Even though we get two mainstream releases—New Year’s Eve and The Sitter—and two art titles—The Descendants and Into the Abyss—plus one impossible-to-classify offering—Anonymous—this week feels like the calm before the storm that is Christmas. And while I can’t say I’m quivering in anticipation for the mainstream titles, I’m pretty happy with the other ones.
The big news this week art-wise is, of course, Alexander Payne’s The Descendants—a film that has proven so popular with audiences that it’s being treated more like a classy mainstream film than an art title. (Think The King’s Speech or Midnight in Paris—only not quite that good.) This sort of thing won’t end here—expect to see it happen at least once more this season. At the moment, I know that it’s opening at The Carolina and the Fine Arts. I expect it to be opening at one of the big box theaters, too, but I don’t have that confirmed yet.
The Descendantsis one of those films that I’ve already seen and which is reviewed in this week’s paper. As indicated above, I’ll go ahead and reveal that I liked it a good deal. I’ve also seen and reviewed Anonymous (which turned out to actually open last week at the Flat Rock Cinema, but leaves there on Friday.)—and I liked it … uh, in a way—just not perhaps the way intended. You’ll see. And while I haven’t seen it, Justin Souther has seen and reviewed Werner Herzog’s Into the Abyss. In other words, all we’re left to prognosticate about here are those two bonafide mainstream titles.
Around Valentine’s Day in 2010, Garry Marshall—aided by writer Katherine Fugate—brought us the fairly egregious Valentine’s Day. The film is mostly memorable to me for the fact that Julia Roberts got paid a reported three million dollars for about six minutes of screen time. Now we get New Year’s Eve from the same director-writer team—another holiday-centered star-studded affair that appears to be minus Ms. Roberts. Don’t fret, however, since Ashton Kutcher is on hand again (you were worried, weren’t you?), as is Hector Elizondo, but then Garry Marshall never makes a movie without him. This one differs, you see, by being set in NYC rather than LA and, of course, it’s about a different holiday (I can’t wait for St. Swithin’s Day). Judging by the stills, pregnancy seems to be a featured element, too. Oh, and look—Hilary Swank is onboard showing off her skills at romantic comedy! Good Lord.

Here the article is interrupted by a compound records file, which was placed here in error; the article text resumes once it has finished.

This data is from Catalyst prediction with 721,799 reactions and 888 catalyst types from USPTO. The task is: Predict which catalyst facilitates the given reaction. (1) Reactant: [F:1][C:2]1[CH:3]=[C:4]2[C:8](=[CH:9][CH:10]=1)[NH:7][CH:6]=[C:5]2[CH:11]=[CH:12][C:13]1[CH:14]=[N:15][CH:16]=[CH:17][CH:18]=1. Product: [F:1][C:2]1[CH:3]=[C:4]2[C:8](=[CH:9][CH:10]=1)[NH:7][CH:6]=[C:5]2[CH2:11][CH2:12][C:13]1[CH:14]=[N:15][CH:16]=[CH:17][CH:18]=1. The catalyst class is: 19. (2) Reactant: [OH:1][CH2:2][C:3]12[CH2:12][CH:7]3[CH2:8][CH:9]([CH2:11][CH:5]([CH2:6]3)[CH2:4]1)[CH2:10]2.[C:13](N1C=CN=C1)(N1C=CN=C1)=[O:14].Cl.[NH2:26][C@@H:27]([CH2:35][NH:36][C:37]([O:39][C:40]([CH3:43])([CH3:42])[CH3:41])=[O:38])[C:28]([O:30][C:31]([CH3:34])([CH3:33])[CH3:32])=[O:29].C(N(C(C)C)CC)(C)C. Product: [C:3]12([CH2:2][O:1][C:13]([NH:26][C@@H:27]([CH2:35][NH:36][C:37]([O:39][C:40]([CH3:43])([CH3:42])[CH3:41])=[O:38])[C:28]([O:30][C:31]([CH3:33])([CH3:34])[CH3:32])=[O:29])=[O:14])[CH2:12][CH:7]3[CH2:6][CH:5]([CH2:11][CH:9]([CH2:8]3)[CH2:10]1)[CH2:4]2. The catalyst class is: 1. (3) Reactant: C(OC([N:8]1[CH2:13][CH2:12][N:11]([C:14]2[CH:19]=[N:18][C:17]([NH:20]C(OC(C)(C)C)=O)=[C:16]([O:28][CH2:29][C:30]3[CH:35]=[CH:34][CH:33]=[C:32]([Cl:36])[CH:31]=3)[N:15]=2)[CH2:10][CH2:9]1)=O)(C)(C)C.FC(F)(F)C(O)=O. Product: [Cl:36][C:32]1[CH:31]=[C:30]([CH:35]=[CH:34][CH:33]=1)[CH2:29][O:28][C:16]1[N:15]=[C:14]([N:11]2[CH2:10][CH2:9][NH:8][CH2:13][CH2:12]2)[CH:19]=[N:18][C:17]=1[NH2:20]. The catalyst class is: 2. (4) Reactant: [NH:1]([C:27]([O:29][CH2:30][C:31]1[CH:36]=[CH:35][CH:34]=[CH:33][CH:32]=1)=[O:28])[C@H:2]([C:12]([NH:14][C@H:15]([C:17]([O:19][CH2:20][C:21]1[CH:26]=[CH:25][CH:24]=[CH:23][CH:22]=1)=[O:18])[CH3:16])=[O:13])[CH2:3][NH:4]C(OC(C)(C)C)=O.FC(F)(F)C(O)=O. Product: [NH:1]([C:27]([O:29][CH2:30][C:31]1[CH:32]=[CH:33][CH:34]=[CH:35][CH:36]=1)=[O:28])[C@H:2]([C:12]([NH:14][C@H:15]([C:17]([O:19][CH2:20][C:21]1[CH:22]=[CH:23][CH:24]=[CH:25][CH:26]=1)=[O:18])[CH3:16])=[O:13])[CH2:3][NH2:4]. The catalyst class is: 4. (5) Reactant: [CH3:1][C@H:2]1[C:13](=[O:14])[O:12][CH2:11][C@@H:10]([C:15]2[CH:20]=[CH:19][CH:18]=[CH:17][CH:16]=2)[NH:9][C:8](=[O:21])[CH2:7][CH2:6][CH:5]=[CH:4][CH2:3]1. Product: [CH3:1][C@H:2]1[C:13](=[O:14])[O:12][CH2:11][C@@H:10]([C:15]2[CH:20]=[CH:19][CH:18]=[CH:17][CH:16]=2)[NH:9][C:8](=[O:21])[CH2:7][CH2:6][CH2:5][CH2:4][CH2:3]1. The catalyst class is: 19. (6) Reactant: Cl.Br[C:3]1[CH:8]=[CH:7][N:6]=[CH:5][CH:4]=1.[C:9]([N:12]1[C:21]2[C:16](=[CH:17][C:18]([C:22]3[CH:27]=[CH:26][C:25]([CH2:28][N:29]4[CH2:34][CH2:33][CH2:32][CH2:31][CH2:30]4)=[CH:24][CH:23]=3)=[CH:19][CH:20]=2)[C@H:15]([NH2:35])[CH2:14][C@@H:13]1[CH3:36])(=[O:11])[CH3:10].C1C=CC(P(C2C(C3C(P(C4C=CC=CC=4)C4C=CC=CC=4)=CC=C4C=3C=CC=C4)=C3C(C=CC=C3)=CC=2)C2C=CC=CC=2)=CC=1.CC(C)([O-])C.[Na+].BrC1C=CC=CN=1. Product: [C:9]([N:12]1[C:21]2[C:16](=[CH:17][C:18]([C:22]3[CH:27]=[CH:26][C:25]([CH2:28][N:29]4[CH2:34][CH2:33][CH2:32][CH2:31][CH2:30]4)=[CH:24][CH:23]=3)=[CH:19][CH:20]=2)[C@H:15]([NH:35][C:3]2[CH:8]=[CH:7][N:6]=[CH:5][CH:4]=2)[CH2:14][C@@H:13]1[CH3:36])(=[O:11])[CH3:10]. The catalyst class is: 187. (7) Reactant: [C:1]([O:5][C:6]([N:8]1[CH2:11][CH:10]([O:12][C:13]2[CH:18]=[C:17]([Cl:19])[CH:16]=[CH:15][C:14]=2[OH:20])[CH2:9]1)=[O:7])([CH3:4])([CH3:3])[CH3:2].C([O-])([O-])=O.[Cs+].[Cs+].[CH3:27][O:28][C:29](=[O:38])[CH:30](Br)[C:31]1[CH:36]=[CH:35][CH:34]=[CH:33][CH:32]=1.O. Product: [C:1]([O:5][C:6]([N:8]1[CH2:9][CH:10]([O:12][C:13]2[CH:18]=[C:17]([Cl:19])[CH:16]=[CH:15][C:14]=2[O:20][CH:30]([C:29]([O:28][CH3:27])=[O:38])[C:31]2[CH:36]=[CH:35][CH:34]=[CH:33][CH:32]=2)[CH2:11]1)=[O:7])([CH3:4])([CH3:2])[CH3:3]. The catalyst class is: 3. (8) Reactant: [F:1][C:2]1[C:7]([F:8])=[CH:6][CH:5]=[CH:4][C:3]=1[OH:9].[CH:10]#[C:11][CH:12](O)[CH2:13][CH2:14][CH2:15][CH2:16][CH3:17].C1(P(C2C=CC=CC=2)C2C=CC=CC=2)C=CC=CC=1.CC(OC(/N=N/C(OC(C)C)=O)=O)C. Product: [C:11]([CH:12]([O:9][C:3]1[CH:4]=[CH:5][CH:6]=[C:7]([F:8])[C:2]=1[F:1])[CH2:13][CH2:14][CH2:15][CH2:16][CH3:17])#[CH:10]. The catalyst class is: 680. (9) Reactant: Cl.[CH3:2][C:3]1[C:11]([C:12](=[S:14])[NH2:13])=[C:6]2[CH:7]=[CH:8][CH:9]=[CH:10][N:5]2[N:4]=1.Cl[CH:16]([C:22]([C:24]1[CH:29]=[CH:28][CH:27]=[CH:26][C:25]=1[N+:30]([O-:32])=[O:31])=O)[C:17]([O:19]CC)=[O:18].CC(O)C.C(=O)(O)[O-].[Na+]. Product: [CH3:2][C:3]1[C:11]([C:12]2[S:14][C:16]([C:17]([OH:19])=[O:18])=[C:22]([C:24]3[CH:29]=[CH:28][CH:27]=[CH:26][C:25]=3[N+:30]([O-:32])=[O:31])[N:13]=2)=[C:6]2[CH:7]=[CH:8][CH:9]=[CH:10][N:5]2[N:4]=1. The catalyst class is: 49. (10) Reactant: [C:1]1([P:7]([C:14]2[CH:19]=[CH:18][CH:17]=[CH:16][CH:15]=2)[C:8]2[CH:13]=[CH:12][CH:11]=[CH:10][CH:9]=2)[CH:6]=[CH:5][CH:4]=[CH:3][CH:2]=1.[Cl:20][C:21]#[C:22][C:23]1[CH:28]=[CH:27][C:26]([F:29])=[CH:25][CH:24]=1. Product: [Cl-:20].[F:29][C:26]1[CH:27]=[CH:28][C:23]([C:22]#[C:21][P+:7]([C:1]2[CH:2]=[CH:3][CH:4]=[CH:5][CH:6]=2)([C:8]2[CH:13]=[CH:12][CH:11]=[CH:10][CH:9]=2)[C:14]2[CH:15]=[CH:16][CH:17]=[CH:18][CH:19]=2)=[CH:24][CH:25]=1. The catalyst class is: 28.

Otherwise, there’s The Sitter (note: that link is to the red band trailer which is NSFW)—the latest from former darling of the indies, David Gordon Green, who seems to have learned that there’s more money to be made in the world of the R rated raunchycom. What we have here appears to be Jonah Hill (chubby version) in an uncredited reworking of Adventures in Babysitting (1987)—now “improved” with bad language and weed jokes. I’m sure there’s a market for this—a singularly depressing thought. If nothing else, you can expect the usual fine cinematography from Tim Orr.
This week, the only art title we’re losing is The Skin I Live In, which takes its leave from the Fine Arts. The Way and Martha Marcy May Marlene are being split (I do not expect them to be there next week). Melancholia is staying at The Carolina, as are Like Crazy and Margin Call, but I suspect the latter two will not be there come Dec. 16.
This week’s Thursday Horror Picture Show is Roy William Neill’s Frankenstein Meets the Wolf Man (1943), screening at 8 p.m. on Thursday, Dec. 8, in the Cinema Loung at The Carolina. Chapter Nine of the serial Flash Gordon’s Trip to Mars (1938) will show at 7:40 p.m. before the feature. World Cinema is showing the Oscar-winning Czech film Closely Watched Trains (1966) at 8 p.m. on Friday, Dec. 9, in the Railroad Library in the Phil Mechanic Building. Neil Jordan’s Breakfast on Pluto (2005) is the week’s title at the Asheville Film Society, and will be at 8 p.m. on Tuesday, Dec. 13, in the Cinema Lounge at The Carolina. More on all titles in this week’s Xpress.
The big title this week is The Help, which is worth seeing if only for the performances (Viola Davis is a good bet for an Oscar nomination). Also up are the agreeable Cowboys & Aliens, The Hangover Part II (I saw the last hour of it and even simian value couldn’t save it), The Debt, and Mr. Popper’s Penguins. If you want to shell out for the Blu-ray (there appears to be no plain DVD), Life, Above All is also coming out.
Notable TV Screenings
Nothing particularly out of the ordinary seems to be showing up this week, though there are some nice choices among the TCM usual suspects.